Just 2-3 years to lock in climate positive infrastructure investment: New Climate Economy report

Report recommends four major changes to make infra climate future proof rather than damaging.

Infrastructure investment is at a crossroads between building a sustainable future or contributing to dangerous climate change, according to a new high-level report: “The Sustainable Infrastructure Imperative”. The report has been published by The New Climate Economy, the flagship project of The Global Commission on the Economy and Climate, which examines how countries can achieve economic growth while dealing with the risks of climate change. It is chaired by the former President of Mexico, Felipe Calderón, and comprises former heads of government and finance ministers and leaders in the fields of economics and business. The time window to make infrastructure investment sustainable is alarmingly short, the report says, just two to three years to finance long-term, low carbon projects using state-of-the art technologies allied with sustainability-driven business models. Failing to do so means continuing with climate polluting projects. Barriers to change, the report says, range from unfavourable policies and investment regulations, a lack of transparent and bankable projects, inadequate risk-adjusted returns, a lack of viable funding models and high transaction costs.
To overcome these, the report suggests four inter-linked shifts that would enable the development of sustainable infrastructure for the 21st century.
First, there is a need to tackle fundamental price distortions – including subsidies and lack of appropriate pricing – that lead to poor infrastructure investment decisions. At the same time, improvements must be made to incentivise investment, innovation, and revenue generation. Second, policy frameworks need to be strengthened and institutional capacities for infrastructure investment developed in order to build pipelines of viable, sustainable projects.
This could reduce high development and transaction costs, and attract private investment.Third, reform of the financial system is needed to encourage financing from broad sources, especially the private sector, via long-term debt issuance and catalytic finance from development finance institutions (DFIs). Fourth, investments in clean technology research and development (R&D) need to be ramped up, followed by much greater deployment to reduce costs and enhance the accessibility of more sustainable technologies. Overall, the report says about $90 trillion of investment is needed over the next 15 years, for which the global south will finance about two thirds.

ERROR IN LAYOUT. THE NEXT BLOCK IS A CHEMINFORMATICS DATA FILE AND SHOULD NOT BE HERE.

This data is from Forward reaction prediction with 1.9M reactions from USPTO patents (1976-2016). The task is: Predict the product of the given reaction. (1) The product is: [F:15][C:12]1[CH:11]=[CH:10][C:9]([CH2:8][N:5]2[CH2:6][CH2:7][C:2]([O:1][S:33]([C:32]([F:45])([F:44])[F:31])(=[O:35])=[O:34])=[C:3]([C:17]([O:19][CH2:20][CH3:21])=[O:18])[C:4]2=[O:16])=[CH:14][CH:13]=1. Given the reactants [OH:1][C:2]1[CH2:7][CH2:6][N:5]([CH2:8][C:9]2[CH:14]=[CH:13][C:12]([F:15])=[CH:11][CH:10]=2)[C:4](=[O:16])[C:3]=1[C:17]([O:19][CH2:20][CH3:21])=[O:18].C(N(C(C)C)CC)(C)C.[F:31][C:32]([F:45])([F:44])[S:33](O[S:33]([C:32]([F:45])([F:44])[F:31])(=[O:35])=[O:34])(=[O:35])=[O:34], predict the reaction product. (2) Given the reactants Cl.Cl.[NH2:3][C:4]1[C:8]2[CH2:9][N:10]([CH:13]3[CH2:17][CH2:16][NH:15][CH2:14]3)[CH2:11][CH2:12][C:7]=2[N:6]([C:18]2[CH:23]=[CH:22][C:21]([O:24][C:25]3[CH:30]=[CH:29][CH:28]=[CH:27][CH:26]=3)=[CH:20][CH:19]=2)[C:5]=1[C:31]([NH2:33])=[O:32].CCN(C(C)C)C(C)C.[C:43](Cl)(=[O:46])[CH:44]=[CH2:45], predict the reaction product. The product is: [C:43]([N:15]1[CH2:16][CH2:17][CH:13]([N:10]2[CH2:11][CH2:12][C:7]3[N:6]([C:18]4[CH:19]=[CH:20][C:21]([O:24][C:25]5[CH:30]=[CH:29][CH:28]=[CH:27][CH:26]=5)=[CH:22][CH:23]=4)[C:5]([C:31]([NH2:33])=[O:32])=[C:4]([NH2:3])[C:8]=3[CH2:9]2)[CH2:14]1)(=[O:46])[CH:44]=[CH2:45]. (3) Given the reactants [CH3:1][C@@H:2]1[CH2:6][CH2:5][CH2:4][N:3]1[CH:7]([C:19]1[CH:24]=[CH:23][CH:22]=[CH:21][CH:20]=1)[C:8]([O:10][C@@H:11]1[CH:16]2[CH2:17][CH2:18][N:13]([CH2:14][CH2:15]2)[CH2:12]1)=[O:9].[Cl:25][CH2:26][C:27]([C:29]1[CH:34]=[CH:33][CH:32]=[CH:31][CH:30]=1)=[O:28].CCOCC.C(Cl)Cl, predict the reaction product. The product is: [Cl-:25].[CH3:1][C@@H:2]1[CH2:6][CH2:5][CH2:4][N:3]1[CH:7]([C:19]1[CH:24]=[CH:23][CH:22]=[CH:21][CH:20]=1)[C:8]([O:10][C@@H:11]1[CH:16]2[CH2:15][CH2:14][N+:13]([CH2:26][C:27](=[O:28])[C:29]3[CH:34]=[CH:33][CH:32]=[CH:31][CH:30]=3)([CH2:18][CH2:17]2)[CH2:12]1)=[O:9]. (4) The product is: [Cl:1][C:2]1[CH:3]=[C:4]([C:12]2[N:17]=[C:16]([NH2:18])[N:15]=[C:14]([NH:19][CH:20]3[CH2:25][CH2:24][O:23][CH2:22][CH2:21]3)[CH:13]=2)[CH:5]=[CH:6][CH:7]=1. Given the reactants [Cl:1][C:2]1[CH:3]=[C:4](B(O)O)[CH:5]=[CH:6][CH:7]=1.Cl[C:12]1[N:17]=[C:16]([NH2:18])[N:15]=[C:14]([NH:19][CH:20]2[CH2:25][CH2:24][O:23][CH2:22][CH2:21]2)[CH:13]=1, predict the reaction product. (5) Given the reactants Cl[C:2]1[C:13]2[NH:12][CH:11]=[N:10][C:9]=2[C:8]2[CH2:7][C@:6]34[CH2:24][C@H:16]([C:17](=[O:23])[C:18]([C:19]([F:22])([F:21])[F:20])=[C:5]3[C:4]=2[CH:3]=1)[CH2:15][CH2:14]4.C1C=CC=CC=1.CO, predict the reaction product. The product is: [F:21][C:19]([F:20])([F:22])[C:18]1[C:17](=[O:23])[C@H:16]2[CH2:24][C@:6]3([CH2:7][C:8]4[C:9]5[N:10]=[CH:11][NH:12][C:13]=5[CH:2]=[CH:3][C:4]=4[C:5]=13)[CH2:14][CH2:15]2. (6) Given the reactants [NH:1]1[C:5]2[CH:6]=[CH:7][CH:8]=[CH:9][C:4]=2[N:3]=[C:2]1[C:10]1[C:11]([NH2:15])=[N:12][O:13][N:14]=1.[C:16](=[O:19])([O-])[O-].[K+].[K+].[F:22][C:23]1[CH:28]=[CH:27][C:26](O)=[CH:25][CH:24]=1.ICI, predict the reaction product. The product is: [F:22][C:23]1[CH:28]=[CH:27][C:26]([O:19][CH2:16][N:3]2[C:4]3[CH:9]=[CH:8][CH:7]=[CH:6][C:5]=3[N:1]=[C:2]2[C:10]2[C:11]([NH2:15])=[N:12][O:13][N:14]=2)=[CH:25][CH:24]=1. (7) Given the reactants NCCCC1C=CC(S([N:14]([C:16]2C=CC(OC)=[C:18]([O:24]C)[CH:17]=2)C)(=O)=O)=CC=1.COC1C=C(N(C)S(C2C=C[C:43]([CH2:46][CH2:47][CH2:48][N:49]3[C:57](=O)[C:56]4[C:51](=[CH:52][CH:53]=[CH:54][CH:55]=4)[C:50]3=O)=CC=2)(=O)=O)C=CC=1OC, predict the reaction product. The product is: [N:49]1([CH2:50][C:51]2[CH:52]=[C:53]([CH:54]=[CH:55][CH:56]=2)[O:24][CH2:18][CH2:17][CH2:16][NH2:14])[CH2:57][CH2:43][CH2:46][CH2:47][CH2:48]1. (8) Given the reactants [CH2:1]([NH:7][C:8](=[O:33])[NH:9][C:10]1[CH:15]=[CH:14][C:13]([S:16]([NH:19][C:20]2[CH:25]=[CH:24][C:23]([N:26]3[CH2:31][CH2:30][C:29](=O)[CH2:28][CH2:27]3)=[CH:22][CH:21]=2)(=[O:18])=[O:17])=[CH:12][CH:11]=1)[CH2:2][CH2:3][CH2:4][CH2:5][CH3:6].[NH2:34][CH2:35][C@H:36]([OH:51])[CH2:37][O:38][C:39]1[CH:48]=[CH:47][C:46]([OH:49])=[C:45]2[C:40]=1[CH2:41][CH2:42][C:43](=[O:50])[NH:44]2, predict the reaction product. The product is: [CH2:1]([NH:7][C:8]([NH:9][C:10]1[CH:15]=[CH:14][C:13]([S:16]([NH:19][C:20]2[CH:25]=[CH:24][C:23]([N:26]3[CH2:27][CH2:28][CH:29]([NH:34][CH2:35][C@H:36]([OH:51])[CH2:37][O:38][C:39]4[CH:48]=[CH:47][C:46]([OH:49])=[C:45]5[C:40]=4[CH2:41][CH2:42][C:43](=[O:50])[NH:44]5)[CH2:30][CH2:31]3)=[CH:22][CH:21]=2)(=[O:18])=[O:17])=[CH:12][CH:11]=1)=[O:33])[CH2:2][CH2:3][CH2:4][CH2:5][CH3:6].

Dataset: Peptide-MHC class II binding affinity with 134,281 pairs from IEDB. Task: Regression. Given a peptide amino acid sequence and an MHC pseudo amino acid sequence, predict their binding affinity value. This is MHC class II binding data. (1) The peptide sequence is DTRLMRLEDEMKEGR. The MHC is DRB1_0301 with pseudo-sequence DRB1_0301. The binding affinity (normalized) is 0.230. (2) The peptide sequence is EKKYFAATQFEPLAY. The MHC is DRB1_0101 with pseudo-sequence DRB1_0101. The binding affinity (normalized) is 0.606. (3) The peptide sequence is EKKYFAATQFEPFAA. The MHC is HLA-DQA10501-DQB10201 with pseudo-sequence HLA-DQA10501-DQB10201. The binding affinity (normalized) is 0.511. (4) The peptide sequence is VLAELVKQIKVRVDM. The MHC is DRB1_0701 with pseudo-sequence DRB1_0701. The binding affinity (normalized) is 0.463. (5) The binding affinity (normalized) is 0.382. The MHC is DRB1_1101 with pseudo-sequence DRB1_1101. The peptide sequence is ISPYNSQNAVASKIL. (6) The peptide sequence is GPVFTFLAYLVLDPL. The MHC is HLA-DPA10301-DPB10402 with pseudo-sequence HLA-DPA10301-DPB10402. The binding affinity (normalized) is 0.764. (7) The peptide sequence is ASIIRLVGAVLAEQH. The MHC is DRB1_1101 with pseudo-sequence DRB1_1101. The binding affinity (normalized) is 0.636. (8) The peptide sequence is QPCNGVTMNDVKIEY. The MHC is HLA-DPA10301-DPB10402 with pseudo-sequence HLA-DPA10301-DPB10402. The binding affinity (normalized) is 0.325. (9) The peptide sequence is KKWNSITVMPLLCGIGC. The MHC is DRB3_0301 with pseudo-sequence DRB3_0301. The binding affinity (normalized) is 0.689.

There are, however, positive signs of economic activity that could underpin a green infrastructure shift. The report says almost 30 countries, among them Egypt, Canada, Indonesia and India, have already set out reforms of fossil fuel subsidies. And the leaders of the G7 countries and North America have declared to phase out fossil fuel subsidies by 2025. While current carbon pricing schemes are not sufficient yet, and only cover about 12 percent of global GHG emissions, countries and companies have started to shift to cleaner energy solutions. Already 40 countries are either planning or have implemented carbon pricing. And corporate leaders of companies like Nestle, Unilever, Mazda and Shell have put shadow/real pricing on carbon in place. The report says multilaterals and other DFIs will have a pivotal role in this transformation, and that a number are already partnering with countries for bankable sustainable infrastructure projects. Major investors, including pension funds and insurance companies, have also started to shift investments.
It says innovation is being driven by collaborative multi-partner global initiatives such as the Mission Innovation group, the Breakthrough Energy Coalition and the Low Carbon Technologies Partnership.
The report concludes that investment in sustainable infrastructure is the growth story of the future and can boost growth and global demand in the short-term.